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Preparing for 2023: HR Mistakes to Avoid in 2023

The new year is almost approaching. While everyone makes resolutions for the future, HR must review, eliminate, and evolve to keep up with changing times and employee ambitions. With globalization and technology improvements, HR must be quick to identify these shifts in patterns and act as change agents. Click here to see Recruitment Agency in Karachi.

HR trends are not expected to continue in 2023

Whether a company is small or large, the HR department has evolved from a support function to a need. Organizations or businesses who are unaware of this risk face lawsuits, increased staff turnover, lower productivity, and financial difficulties. The following are some HR trends that will not be seen in 2023:

Filling out timesheets by hand

When you have automatic time tracking software that measures tasks accomplished and the hours put in to execute them, asking your staff to fill out timesheets manually is ineffective. It exposes you and the employee to potential mistakes and conflicts, as well as wasting time and money.

For the sake of HR

Many small firms maintain an HR department for the sake of appearances, or they feel the need to have additional policies as they grow. Rather to having a half-baked HR, it is preferable to outsource it to HR firms that provide industry-specific solutions.

HR without a manual

It is usually a good idea to have an employee handbook on ready in case things go wrong. It doesn’t have to be too extensive, but it should encompass all of the major laws, regulations, and policies so that the organization’s goals and vision are not lost.

Here are some more rules that are too antiquated to be applied in 2023:

– You must arrive on time, even if you worked overtime the day before. The regulation is essentially a punishment for hardworking employees who go above and beyond.
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– Your timesheet takes precedence over your overall performance and ideas. The use of a bell curve is highly out of date. Microsoft discontinued this strategy after recognizing that it was costing them talent.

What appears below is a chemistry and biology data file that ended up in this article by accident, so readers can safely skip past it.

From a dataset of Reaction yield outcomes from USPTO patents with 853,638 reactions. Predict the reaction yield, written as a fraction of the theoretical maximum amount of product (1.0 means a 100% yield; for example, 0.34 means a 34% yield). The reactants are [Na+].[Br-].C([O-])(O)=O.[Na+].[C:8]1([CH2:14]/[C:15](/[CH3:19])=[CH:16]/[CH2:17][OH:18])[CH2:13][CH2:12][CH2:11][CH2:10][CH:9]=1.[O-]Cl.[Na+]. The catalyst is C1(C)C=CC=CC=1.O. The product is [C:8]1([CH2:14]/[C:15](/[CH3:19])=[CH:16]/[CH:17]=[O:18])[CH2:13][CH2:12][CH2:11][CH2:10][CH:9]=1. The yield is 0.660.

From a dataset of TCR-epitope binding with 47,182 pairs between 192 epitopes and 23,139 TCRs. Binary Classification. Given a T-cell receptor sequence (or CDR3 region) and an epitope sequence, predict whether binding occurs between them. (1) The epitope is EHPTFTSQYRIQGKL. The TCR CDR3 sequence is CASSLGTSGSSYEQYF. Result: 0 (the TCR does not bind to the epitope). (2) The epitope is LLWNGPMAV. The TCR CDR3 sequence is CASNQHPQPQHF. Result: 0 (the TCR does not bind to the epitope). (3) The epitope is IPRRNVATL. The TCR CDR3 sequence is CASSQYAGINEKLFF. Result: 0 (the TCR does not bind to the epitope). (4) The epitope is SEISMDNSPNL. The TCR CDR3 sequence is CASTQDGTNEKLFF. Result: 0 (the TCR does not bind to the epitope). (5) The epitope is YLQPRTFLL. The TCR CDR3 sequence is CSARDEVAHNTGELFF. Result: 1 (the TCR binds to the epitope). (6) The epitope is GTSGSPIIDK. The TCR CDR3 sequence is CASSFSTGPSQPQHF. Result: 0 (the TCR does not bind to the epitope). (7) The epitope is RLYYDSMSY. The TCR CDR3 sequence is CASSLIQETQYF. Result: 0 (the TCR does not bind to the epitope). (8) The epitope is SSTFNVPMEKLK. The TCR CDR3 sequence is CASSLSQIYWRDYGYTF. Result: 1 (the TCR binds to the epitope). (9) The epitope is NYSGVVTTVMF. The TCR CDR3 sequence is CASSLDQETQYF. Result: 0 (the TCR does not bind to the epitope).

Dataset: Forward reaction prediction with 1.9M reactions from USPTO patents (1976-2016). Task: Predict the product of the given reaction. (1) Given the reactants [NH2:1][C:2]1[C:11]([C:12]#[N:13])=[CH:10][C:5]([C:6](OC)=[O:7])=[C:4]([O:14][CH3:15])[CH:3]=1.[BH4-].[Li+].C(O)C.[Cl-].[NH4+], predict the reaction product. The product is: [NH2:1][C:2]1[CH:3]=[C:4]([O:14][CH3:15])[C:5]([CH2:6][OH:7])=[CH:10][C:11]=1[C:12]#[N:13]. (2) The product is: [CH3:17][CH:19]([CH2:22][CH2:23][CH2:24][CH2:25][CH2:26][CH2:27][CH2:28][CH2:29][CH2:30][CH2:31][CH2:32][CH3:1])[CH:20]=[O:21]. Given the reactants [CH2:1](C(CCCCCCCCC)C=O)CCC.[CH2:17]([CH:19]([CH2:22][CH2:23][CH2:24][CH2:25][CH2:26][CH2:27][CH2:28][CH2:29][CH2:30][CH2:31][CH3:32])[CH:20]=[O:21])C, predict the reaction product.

– You are not permitted to transfer between departments until your boss permits it. Limiting inter-office mobility prevents employees from expanding their talents and may cause them to feel stuck.
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– If you try to express something different, your manager may punish you. Progressive businesses are growing flatter in order to provide every employee a platform to express their thoughts and ideas.

– Behaving as if staff are children. Your employees are grownups who should be treated accordingly. Punishments and warnings must be developed through discussions with the personnel involved and the development of policies that are adaptable to individual scenarios.

Your most valuable resource is your workforce, and it is HR’s responsibility to keep them motivated. Learning from 2018 and utilizing technology can assist your organization in being prepared for the challenges of 2023.

Why do HR departments suffer in the Middle East?

Because of its natural resources and rich multi-ethnic work culture, the Middle East has always been a focus of commercial activity. The region’s economies are diversified, with both the poor and the wealthy competing for resources. Oil and oil-related products, agricultural, cotton, livestock, dairy, textiles, leather products, surgical tools, defense equipment, and even banking are all businesses found in prosperous nations. According to UAE Vision 2021, this change includes shifting from a resource-driven to a knowledge-based region, with a target of 40% knowledge workers. All of these factors combine to make this area a popular destination for ex-pats.

Local labor in the Middle East

With extensive exposure to digitization, the Middle East’s workforce is highly competitive and technologically aware. Moreover, 40% of the region’s population is under the age of 25, making it one of the most youthful populations in the world. Despite the high unemployment rate, research suggests that millennials are hardworking and unwilling to retire early. Locals are mostly drawn to the government sector, and while local talent is growing, skills are lacking. Attracting and retaining these citizens is a significant problem and opportunity for HR professionals.

Middle Eastern ex-pat workforce

Middle Eastern countries, like many others, including the United States, lack competent workers. Because of the scarcity of domestic talent, HR is compelled to go elsewhere. Expats are eager to accept offers from the Middle East, but keeping them is challenging. External workers work in the Middle East for 2-3 years before returning to their home countries for greater possibilities. As a result, maintaining people entails offering them reasons to stay. Some corporations provide incentives such as tax-free income, housing allowances, health insurance, school expenses, and an annual return flight home.
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While some countries have forgiving ex-pat regulations, others have extremely tight policies that may appear hostile or unwelcoming to the global worker. Some Middle Eastern countries lack robust regulation, making it difficult for HR to retain staff owing to continual changes in health and safety policies.

Conclusion

The problems for HR in Middle Eastern countries are quite distinct and demanding, but expanding economies of scale make them a profitable task in the long run. Attracting, training, and retaining workers will be a huge win for the region. Click here to see HR Services in Dubai.

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